The Islamic tradition shows the _____ exclusion of women from scientific field.

I mean to say that there has been almost no woman in that tradition in the field of science. What adjective should I use for "exclusion"? My own suggestions are "vast", "wide", and "extended". What would be an idiomatic adjective for exclusion in that context?

  • I would suggest 'absolute' to be the only option. Anything less is unnecessary, conceptually, since 'exclusion' already excludes to a very high degree.
    – Nigel J
    Nov 25, 2019 at 20:02
  • How about thorough? Disagreeing with @NigelJ, I think exclusion could be applied to a mild bias. Nov 26, 2019 at 3:16
  • @NigelJ It can be "wide exclusion" but yet not "absolute exclusion".
    – Sasan
    Nov 26, 2019 at 13:31
  • 1
    the widespread exclusion: a term used often in writing.
    – Lambie
    Nov 29, 2019 at 13:33

5 Answers 5


The title jumps out at one here:

The Making of Modern Science
Science, Technology, Medicine and Modernity: 1789 to 1914

By David Knight

"But in general the widespread exclusion of women from science was no accident: it was man's work."

This refers to the West in earlier times (until World War I) but would apply today to the "Islamic tradition" which still lags behind...



A Google NGram search for *_ADJ exclusion of shows that total and complete are the most popular options, though they might be too strict for this case: they suggest a 100% exclusion. My choice for the 99% version would be almost complete.

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  • Spot on. And thank you for reducing my scepticism of this method of gauging the currency of language. I had thought that the lack of control over context would tend to make the findings unreliable. But I see they have a place, if approached with due caution. Thank you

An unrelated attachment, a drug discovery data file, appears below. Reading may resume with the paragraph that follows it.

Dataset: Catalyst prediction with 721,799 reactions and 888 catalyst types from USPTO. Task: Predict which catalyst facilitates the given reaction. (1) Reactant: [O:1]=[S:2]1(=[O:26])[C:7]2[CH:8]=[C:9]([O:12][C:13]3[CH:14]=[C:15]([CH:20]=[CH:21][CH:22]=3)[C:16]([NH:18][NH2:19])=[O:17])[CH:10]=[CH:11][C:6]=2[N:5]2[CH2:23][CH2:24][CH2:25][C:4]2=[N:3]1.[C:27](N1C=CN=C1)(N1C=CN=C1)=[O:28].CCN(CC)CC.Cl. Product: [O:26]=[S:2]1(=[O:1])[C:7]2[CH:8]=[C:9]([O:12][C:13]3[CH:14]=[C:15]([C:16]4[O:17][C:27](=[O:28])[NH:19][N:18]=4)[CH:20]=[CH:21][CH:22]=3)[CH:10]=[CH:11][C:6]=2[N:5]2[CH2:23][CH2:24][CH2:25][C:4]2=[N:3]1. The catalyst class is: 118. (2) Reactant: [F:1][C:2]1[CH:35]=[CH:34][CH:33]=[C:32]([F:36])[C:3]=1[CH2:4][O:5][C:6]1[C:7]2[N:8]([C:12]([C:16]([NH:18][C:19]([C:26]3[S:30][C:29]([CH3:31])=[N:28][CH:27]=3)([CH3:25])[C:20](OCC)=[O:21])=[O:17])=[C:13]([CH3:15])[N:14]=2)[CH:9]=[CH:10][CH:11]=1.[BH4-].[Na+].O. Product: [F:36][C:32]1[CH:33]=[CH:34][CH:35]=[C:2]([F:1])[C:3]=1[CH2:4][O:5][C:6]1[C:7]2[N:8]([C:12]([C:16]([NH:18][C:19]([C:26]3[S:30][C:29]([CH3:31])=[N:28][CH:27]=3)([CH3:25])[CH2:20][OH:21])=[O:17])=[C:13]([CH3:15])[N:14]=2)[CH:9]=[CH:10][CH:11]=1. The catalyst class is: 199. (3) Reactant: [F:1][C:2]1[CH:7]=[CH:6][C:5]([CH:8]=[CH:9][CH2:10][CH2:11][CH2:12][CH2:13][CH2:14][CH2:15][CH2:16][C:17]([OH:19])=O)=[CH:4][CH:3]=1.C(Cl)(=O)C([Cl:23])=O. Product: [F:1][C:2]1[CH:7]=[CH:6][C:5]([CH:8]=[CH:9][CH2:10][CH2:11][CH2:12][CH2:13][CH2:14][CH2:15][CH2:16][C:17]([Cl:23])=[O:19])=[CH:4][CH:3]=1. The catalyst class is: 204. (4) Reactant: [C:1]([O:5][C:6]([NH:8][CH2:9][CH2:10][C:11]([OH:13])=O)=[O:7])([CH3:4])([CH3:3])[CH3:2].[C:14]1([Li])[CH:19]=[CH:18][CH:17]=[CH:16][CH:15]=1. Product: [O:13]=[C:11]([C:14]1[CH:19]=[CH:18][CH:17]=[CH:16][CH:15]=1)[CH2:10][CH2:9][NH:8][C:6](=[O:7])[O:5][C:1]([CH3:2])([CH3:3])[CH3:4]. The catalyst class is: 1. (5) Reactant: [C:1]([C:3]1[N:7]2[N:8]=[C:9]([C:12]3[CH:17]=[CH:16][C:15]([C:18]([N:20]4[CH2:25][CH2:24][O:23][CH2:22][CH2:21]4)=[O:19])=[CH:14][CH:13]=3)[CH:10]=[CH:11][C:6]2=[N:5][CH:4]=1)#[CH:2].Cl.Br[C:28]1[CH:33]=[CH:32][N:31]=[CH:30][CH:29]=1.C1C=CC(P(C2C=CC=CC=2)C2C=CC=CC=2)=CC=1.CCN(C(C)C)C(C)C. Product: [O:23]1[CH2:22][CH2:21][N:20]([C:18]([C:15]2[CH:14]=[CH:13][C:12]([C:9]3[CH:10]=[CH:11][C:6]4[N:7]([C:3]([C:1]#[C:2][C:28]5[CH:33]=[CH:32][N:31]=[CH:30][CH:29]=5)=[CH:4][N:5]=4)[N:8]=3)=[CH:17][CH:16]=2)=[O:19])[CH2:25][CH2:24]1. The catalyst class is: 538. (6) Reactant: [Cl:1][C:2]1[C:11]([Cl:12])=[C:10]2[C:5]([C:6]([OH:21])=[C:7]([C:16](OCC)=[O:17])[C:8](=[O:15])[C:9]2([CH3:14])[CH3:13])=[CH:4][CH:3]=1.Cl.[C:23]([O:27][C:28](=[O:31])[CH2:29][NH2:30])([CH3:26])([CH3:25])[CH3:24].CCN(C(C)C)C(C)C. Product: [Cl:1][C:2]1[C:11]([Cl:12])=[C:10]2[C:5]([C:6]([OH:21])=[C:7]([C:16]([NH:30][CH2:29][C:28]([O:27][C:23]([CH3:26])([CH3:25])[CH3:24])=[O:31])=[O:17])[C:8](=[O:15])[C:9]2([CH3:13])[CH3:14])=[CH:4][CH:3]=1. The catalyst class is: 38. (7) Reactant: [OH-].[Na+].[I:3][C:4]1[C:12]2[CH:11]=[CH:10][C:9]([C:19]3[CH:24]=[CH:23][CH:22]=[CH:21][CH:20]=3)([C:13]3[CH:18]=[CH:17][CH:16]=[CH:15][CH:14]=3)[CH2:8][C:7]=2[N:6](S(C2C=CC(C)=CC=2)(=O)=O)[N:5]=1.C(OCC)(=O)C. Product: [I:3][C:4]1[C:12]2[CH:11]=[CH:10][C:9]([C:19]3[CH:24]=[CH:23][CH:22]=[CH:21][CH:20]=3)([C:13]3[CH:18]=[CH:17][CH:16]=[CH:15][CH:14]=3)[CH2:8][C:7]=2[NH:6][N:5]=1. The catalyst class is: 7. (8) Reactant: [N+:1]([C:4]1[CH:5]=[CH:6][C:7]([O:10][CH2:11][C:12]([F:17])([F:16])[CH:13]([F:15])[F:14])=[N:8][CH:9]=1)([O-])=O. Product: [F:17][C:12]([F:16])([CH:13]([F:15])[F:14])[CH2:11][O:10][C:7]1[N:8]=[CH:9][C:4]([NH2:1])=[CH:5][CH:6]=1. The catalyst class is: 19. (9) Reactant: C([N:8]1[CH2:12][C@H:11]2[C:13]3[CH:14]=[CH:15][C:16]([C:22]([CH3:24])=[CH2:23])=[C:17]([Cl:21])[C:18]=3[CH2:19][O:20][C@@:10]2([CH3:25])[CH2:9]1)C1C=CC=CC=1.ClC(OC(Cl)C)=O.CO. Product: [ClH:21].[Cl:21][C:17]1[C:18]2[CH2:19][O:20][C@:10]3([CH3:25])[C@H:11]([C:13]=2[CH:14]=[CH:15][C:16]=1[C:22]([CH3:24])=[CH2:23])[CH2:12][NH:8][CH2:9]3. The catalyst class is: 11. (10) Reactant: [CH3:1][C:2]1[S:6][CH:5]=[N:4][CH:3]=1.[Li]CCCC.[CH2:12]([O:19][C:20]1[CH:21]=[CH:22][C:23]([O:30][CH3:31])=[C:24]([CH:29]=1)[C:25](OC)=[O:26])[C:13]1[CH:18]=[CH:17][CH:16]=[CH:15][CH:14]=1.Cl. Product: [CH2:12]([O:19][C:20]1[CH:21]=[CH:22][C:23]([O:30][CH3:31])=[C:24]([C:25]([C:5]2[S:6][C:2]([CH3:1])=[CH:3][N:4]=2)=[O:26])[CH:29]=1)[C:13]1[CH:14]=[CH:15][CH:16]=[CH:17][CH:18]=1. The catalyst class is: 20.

– Tuffy
    Nov 25, 2019 at 17:34
  • Sorry, but wrong context.
    – Lambie
    Nov 29, 2019 at 13:33

The Islamic tradition shows the pervasive exclusion of women from scientific fields.

Also, you might consider promotes or encourages instead of "shows".


Some adjectives express degree (total, complete), whereas others express effort and intent—rigid, systematic, rigorous,

But check your sources. See e.g., https://science.sciencemag.org/content/290/5489/55.


You may word it more strongly with the term “prohibit”.

Prohibit [ proh-hib-it ]

\verb (used with object)

1) to forbid (an action, activity, etc.) by authority or law: Smoking is prohibited here. 

2) to forbid the action of (a person).

3) to prevent; hinder.

“The... tradition prohibits women from working in the scientific field.”

“The... tradition shows the prohibition of women from scientific fields”

  • That is simply not true.
    – Lambie
    Nov 29, 2019 at 13:46

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